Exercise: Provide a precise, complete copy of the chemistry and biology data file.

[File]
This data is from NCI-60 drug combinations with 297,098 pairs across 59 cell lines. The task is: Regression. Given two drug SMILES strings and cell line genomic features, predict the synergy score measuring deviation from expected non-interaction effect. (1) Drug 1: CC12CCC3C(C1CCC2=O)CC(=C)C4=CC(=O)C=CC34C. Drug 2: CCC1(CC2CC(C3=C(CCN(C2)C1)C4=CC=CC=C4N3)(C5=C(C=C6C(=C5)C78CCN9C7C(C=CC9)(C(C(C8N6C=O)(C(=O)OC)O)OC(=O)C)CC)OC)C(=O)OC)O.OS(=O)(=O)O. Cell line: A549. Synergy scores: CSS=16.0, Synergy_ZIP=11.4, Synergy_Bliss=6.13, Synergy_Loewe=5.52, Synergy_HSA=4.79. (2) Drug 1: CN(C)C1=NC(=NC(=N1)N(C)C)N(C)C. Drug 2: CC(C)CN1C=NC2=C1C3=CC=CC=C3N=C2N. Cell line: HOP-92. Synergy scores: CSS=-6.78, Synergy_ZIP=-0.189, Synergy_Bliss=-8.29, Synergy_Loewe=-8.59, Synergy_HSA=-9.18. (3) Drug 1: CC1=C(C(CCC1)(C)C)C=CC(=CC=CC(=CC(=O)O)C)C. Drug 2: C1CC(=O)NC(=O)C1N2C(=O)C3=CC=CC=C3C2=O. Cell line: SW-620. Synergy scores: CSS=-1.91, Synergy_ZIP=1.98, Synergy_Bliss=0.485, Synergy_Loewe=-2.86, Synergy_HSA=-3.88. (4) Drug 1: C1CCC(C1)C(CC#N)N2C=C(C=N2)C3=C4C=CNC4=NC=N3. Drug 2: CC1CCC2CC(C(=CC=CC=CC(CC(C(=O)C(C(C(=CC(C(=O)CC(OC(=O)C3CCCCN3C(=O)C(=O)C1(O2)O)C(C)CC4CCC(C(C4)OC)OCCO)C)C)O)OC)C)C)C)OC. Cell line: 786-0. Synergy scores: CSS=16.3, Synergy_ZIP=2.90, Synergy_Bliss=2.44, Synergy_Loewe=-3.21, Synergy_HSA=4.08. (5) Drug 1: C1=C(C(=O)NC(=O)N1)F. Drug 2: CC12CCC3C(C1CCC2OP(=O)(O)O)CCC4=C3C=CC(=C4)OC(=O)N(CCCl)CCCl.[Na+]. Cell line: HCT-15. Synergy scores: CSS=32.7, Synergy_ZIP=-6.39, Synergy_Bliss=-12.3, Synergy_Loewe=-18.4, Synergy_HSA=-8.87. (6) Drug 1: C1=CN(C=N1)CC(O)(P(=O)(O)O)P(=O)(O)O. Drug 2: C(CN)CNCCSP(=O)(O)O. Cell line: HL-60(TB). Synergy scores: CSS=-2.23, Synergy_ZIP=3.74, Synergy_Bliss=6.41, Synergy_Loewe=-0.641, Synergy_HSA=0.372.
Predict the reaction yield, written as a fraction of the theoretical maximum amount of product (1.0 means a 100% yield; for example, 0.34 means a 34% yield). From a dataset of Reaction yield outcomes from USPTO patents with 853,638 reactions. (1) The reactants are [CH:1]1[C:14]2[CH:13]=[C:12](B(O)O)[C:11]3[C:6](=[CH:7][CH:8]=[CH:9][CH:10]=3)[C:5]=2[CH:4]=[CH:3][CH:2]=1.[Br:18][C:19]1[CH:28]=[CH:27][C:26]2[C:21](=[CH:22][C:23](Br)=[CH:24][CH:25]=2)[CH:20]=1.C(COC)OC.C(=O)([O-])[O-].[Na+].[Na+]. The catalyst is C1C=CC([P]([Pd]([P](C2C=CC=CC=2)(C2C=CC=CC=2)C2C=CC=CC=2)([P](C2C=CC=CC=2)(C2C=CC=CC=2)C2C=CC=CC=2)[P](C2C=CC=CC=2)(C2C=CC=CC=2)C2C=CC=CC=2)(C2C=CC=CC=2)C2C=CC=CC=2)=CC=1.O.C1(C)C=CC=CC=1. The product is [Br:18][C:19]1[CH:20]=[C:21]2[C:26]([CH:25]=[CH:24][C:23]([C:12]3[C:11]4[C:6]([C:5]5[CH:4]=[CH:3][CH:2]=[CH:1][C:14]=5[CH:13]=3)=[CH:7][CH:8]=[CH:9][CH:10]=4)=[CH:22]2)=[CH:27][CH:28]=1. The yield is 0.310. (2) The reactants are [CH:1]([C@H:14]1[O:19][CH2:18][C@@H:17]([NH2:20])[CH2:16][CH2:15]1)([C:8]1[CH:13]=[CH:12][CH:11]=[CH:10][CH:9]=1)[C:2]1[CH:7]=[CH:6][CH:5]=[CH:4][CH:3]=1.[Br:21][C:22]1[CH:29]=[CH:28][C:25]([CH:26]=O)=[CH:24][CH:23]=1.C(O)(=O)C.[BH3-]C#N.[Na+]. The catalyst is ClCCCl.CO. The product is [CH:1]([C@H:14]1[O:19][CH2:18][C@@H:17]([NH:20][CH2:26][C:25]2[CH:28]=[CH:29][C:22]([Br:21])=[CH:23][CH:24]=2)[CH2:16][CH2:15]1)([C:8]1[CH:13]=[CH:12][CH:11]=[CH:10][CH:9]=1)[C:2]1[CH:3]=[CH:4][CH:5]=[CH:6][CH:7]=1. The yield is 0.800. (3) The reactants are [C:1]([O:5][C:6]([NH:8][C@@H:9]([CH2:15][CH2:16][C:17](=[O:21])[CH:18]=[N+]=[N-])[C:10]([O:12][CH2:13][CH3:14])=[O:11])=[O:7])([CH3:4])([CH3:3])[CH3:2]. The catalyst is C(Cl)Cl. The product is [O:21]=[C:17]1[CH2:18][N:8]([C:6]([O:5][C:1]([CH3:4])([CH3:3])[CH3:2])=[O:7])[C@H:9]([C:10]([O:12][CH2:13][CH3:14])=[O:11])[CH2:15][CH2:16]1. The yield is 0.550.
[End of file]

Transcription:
This data is from NCI-60 drug combinations with 297,098 pairs across 59 cell lines. The task is: Regression. Given two drug SMILES strings and cell line genomic features, predict the synergy score measuring deviation from expected non-interaction effect. (1) Drug 1: CC12CCC3C(C1CCC2=O)CC(=C)C4=CC(=O)C=CC34C. Drug 2: CCC1(CC2CC(C3=C(CCN(C2)C1)C4=CC=CC=C4N3)(C5=C(C=C6C(=C5)C78CCN9C7C(C=CC9)(C(C(C8N6C=O)(C(=O)OC)O)OC(=O)C)CC)OC)C(=O)OC)O.OS(=O)(=O)O. Cell line: A549. Synergy scores: CSS=16.0, Synergy_ZIP=11.4, Synergy_Bliss=6.13, Synergy_Loewe=5.52, Synergy_HSA=4.79. (2) Drug 1: CN(C)C1=NC(=NC(=N1)N(C)C)N(C)C. Drug 2: CC(C)CN1C=NC2=C1C3=CC=CC=C3N=C2N. Cell line: HOP-92. Synergy scores: CSS=-6.78, Synergy_ZIP=-0.189, Synergy_Bliss=-8.29, Synergy_Loewe=-8.59, Synergy_HSA=-9.18. (3) Drug 1: CC1=C(C(CCC1)(C)C)C=CC(=CC=CC(=CC(=O)O)C)C. Drug 2: C1CC(=O)NC(=O)C1N2C(=O)C3=CC=CC=C3C2=O. Cell line: SW-620. Synergy scores: CSS=-1.91, Synergy_ZIP=1.98, Synergy_Bliss=0.485, Synergy_Loewe=-2.86, Synergy_HSA=-3.88. (4) Drug 1: C1CCC(C1)C(CC#N)N2C=C(C=N2)C3=C4C=CNC4=NC=N3. Drug 2: CC1CCC2CC(C(=CC=CC=CC(CC(C(=O)C(C(C(=CC(C(=O)CC(OC(=O)C3CCCCN3C(=O)C(=O)C1(O2)O)C(C)CC4CCC(C(C4)OC)OCCO)C)C)O)OC)C)C)C)OC. Cell line: 786-0. Synergy scores: CSS=16.3, Synergy_ZIP=2.90, Synergy_Bliss=2.44, Synergy_Loewe=-3.21, Synergy_HSA=4.08. (5) Drug 1: C1=C(C(=O)NC(=O)N1)F. Drug 2: CC12CCC3C(C1CCC2OP(=O)(O)O)CCC4=C3C=CC(=C4)OC(=O)N(CCCl)CCCl.[Na+]. Cell line: HCT-15. Synergy scores: CSS=32.7, Synergy_ZIP=-6.39, Synergy_Bliss=-12.3, Synergy_Loewe=-18.4, Synergy_HSA=-8.87. (6) Drug 1: C1=CN(C=N1)CC(O)(P(=O)(O)O)P(=O)(O)O. Drug 2: C(CN)CNCCSP(=O)(O)O. Cell line: HL-60(TB). Synergy scores: CSS=-2.23, Synergy_ZIP=3.74, Synergy_Bliss=6.41, Synergy_Loewe=-0.641, Synergy_HSA=0.372.
Predict the reaction yield, written as a fraction of the theoretical maximum amount of product (1.0 means a 100% yield; for example, 0.34 means a 34% yield). From a dataset of Reaction yield outcomes from USPTO patents with 853,638 reactions. (1) The reactants are [CH:1]1[C:14]2[CH:13]=[C:12](B(O)O)[C:11]3[C:6](=[CH:7][CH:8]=[CH:9][CH:10]=3)[C:5]=2[CH:4]=[CH:3][CH:2]=1.[Br:18][C:19]1[CH:28]=[CH:27][C:26]2[C:21](=[CH:22][C:23](Br)=[CH:24][CH:25]=2)[CH:20]=1.C(COC)OC.C(=O)([O-])[O-].[Na+].[Na+]. The catalyst is C1C=CC([P]([Pd]([P](C2C=CC=CC=2)(C2C=CC=CC=2)C2C=CC=CC=2)([P](C2C=CC=CC=2)(C2C=CC=CC=2)C2C=CC=CC=2)[P](C2C=CC=CC=2)(C2C=CC=CC=2)C2C=CC=CC=2)(C2C=CC=CC=2)C2C=CC=CC=2)=CC=1.O.C1(C)C=CC=CC=1. The product is [Br:18][C:19]1[CH:20]=[C:21]2[C:26]([CH:25]=[CH:24][C:23]([C:12]3[C:11]4[C:6]([C:5]5[CH:4]=[CH:3][CH:2]=[CH:1][C:14]=5[CH:13]=3)=[CH:7][CH:8]=[CH:9][CH:10]=4)=[CH:22]2)=[CH:27][CH:28]=1. The yield is 0.310. (2) The reactants are [CH:1]([C@H:14]1[O:19][CH2:18][C@@H:17]([NH2:20])[CH2:16][CH2:15]1)([C:8]1[CH:13]=[CH:12][CH:11]=[CH:10][CH:9]=1)[C:2]1[CH:7]=[CH:6][CH:5]=[CH:4][CH:3]=1.[Br:21][C:22]1[CH:29]=[CH:28][C:25]([CH:26]=O)=[CH:24][CH:23]=1.C(O)(=O)C.[BH3-]C#N.[Na+]. The catalyst is ClCCCl.CO. The product is [CH:1]([C@H:14]1[O:19][CH2:18][C@@H:17]([NH:20][CH2:26][C:25]2[CH:28]=[CH:29][C:22]([Br:21])=[CH:23][CH:24]=2)[CH2:16][CH2:15]1)([C:8]1[CH:13]=[CH:12][CH:11]=[CH:10][CH:9]=1)[C:2]1[CH:3]=[CH:4][CH:5]=[CH:6][CH:7]=1. The yield is 0.800. (3) The reactants are [C:1]([O:5][C:6]([NH:8][C@@H:9]([CH2:15][CH2:16][C:17](=[O:21])[CH:18]=[N+]=[N-])[C:10]([O:12][CH2:13][CH3:14])=[O:11])=[O:7])([CH3:4])([CH3:3])[CH3:2]. The catalyst is C(Cl)Cl. The product is [O:21]=[C:17]1[CH2:18][N:8]([C:6]([O:5][C:1]([CH3:4])([CH3:3])[CH3:2])=[O:7])[C@H:9]([C:10]([O:12][CH2:13][CH3:14])=[O:11])[CH2:15][CH2:16]1. The yield is 0.550.